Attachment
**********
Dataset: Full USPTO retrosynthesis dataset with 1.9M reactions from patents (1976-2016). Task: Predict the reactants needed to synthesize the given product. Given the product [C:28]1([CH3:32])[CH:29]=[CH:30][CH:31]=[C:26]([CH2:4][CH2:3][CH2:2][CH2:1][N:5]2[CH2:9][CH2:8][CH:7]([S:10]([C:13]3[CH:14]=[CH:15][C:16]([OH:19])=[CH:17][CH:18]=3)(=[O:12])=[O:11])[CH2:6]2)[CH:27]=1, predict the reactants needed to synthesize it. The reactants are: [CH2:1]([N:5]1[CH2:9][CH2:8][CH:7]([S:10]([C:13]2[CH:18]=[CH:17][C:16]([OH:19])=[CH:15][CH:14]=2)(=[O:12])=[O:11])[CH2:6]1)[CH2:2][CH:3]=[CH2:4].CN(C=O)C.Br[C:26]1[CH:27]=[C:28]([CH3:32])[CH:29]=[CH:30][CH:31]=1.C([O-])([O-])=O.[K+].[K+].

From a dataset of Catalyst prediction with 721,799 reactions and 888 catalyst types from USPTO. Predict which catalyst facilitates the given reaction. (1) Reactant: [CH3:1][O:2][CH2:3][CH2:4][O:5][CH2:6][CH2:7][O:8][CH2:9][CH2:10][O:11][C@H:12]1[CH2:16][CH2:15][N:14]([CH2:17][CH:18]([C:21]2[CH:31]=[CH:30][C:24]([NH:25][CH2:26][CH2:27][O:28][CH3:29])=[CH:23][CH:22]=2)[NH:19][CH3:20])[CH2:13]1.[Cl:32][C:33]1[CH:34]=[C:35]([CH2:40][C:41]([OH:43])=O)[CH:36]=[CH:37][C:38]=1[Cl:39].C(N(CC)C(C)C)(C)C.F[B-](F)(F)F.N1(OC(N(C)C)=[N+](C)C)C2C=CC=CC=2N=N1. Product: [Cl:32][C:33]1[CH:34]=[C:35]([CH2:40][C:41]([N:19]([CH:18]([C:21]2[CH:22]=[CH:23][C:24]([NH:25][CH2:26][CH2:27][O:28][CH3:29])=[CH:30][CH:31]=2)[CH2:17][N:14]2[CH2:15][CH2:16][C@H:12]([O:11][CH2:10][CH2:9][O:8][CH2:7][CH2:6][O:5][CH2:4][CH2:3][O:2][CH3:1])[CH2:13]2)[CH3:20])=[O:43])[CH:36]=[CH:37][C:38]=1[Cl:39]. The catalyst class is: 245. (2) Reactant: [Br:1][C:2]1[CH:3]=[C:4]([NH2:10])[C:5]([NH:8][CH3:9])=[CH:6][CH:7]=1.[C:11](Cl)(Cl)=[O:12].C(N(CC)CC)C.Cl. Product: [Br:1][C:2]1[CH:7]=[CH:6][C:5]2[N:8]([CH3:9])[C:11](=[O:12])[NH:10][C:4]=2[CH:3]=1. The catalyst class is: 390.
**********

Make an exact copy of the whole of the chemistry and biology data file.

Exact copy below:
Dataset: Full USPTO retrosynthesis dataset with 1.9M reactions from patents (1976-2016). Task: Predict the reactants needed to synthesize the given product. Given the product [C:28]1([CH3:32])[CH:29]=[CH:30][CH:31]=[C:26]([CH2:4][CH2:3][CH2:2][CH2:1][N:5]2[CH2:9][CH2:8][CH:7]([S:10]([C:13]3[CH:14]=[CH:15][C:16]([OH:19])=[CH:17][CH:18]=3)(=[O:12])=[O:11])[CH2:6]2)[CH:27]=1, predict the reactants needed to synthesize it. The reactants are: [CH2:1]([N:5]1[CH2:9][CH2:8][CH:7]([S:10]([C:13]2[CH:18]=[CH:17][C:16]([OH:19])=[CH:15][CH:14]=2)(=[O:12])=[O:11])[CH2:6]1)[CH2:2][CH:3]=[CH2:4].CN(C=O)C.Br[C:26]1[CH:27]=[C:28]([CH3:32])[CH:29]=[CH:30][CH:31]=1.C([O-])([O-])=O.[K+].[K+].

From a dataset of Catalyst prediction with 721,799 reactions and 888 catalyst types from USPTO. Predict which catalyst facilitates the given reaction. (1) Reactant: [CH3:1][O:2][CH2:3][CH2:4][O:5][CH2:6][CH2:7][O:8][CH2:9][CH2:10][O:11][C@H:12]1[CH2:16][CH2:15][N:14]([CH2:17][CH:18]([C:21]2[CH:31]=[CH:30][C:24]([NH:25][CH2:26][CH2:27][O:28][CH3:29])=[CH:23][CH:22]=2)[NH:19][CH3:20])[CH2:13]1.[Cl:32][C:33]1[CH:34]=[C:35]([CH2:40][C:41]([OH:43])=O)[CH:36]=[CH:37][C:38]=1[Cl:39].C(N(CC)C(C)C)(C)C.F[B-](F)(F)F.N1(OC(N(C)C)=[N+](C)C)C2C=CC=CC=2N=N1. Product: [Cl:32][C:33]1[CH:34]=[C:35]([CH2:40][C:41]([N:19]([CH:18]([C:21]2[CH:22]=[CH:23][C:24]([NH:25][CH2:26][CH2:27][O:28][CH3:29])=[CH:30][CH:31]=2)[CH2:17][N:14]2[CH2:15][CH2:16][C@H:12]([O:11][CH2:10][CH2:9][O:8][CH2:7][CH2:6][O:5][CH2:4][CH2:3][O:2][CH3:1])[CH2:13]2)[CH3:20])=[O:43])[CH:36]=[CH:37][C:38]=1[Cl:39]. The catalyst class is: 245. (2) Reactant: [Br:1][C:2]1[CH:3]=[C:4]([NH2:10])[C:5]([NH:8][CH3:9])=[CH:6][CH:7]=1.[C:11](Cl)(Cl)=[O:12].C(N(CC)CC)C.Cl. Product: [Br:1][C:2]1[CH:7]=[CH:6][C:5]2[N:8]([CH3:9])[C:11](=[O:12])[NH:10][C:4]=2[CH:3]=1. The catalyst class is: 390.